SCAM ALERT: Fake Photography Gigs

With spending in flux this holiday season, we need to address scams. Scams in our industry are REAL and can strike when least suspecting. Your hard-earned year-end surplus deserves to stay where it belongs and utilized to YOUR choosing.

One of our members, photographer Ron Hutchinson, fell victim to such extortion in the guise of a lucrative photography gig. We wanted to take the time to relay his account and outline some red flags to be on the watch for so this kind of deception doesn’t strike twice.

Ron was contacted by a prospect named Paul Brownell, claiming to be the North American Editor of HypeBeast producing a photo shoot. The outreach looked official, Brownell used all the right language and the contract felt legit.

Ron received the request to pay the 50% deposit to the agent for the hair, makeup and model fees. This was when Ron started to feel slightly uneasy. But after talking with other photographers and editors, they all agreed that the photographer paying those fees directly to the agent is something that is common practice. So he continued to move forward with the job, reservations aside.

After paying the agent the solicited fees, the deal went sour. The compensation check bounced and Ron was out $3,647.

Here are the red flags to be wary of before excitement hits when first communicating with a prospect who “found your portfolio online”:

  1. Their intro email doesn’t have any of your defining characteristics listed, including your name, organization’s name, references to your portfolio, etc.
  2. Check for grammar and spelling errors – this can happen because a message is not written in a native language or is meant as a filtering tool for capturing the most enthusiastic victims.
  3. Nobody should be having YOU, the photographer, forwarding money to anyone to cover fees.
  4. It if seems too good to be true, it probably is.

Be vigilant, ask questions and never pay anything out of pocket.

Hopefully, this unfortunate adage can save the next person from falling victim to an industry-specific scam.

Happy Holidays!

Lindsay Partridge

Lindsay has been with Agency Access for four years. After a transition from Campaign Manager where she managed multiple client campaigns, she found her home as Marketing Manager. She enjoys working in the creative world and bringing her Public Relations background to the forefront.

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  • Gus Schmiege - 1 year ago

    I have been solicited by the same outfit three or four times. They keep using a different “producer” but the concept remains the same.

    Here is there initial reply:

    “Thanks for the reply and the interest to work with us on this project. An agency will provide a male and a female professional fashion model, makeup and hair stylists. The budget for the project is $5300 (photographer gets $2000 and $3300 for the talents). You will be paid $500 upfront plus the talents budget while your balance payment will be paid upon sending us proof that the job has been done; usually watermarked images.

    We want a gritty outdoor look with a clean product focused images; I’m attaching some pictures as samples. I will advise you use 2 to 3 locations; one could be very natural while the other is gritty but clean. You will have to do little retouching if pictures can be taken with natural lighting. Final images will be 300dpi or larger, to be delivered via sharefile.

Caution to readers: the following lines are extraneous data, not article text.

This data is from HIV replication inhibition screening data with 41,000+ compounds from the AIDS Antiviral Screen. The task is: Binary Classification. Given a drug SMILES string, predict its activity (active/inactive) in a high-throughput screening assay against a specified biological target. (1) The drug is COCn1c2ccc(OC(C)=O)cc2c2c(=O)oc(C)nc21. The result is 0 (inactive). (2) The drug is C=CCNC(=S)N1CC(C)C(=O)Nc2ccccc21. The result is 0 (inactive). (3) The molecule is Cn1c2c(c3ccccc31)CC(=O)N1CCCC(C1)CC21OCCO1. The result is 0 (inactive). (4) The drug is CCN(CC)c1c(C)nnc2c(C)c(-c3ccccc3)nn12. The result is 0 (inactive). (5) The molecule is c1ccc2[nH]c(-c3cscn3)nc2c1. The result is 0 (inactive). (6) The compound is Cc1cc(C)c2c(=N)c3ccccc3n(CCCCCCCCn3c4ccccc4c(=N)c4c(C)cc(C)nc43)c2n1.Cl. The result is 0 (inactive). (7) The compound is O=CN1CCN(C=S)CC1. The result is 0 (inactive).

Photographers we hire usually take on the responsibilities of coordinating the shoot, selecting location, and disbursing fees. Your upfront fee will be issued prior to the shoot; this covers your upfront and extra for talents’ fee payable to their manager. You will are the licensor but you can only use the images 30 days after delivering them to us.

    Please confirm if you are comfortable with this arrangement by providing the name to be written on your check then I can work on the contract and the mood boards.

    Thomas Fox

  • Joseph - 1 year ago

    I agree with the above advice and after many years as a photog..I have learned to trust my gut and not listen to my head or wallet. I too have had these types of requests.

  • Alvalyn Lundgren - 1 year ago

    There’s been an email scam targeting web designers going on for over 8 years. I first blogged about it back then. This scam sounds very similar.

  • steve - 1 year ago

    I got the same email. I knew it was a scam right away and contacted the real Hypebeast to make sure they knew they were being spoofed (they did and were trying to track down who it was). After having some fun with the scammer by going back and forth (I actually got him to agree to a 20K day rate :) ) i then was able to find his isp through the email headers and contacted them and forwarded them the emails and as of last night they shut him down and blacklisted him. That doesn’t mean he will now find another email provider but if you get these scam emails report them to the ISP that is hosting the mx records. But for now he has no email capability. Here is a copy and paste of the email i received from his email host: Hi,

    Thank you for reporting to us.

    Based on your complaint, we have blocked the spammer account “@1o1medialab.com” from our Zoho Services.

    Kindly let us know, if you receive other such mails using our “Zoho” services.

    Vijayasridher TT|Zoho Abuse Monitoring Desk.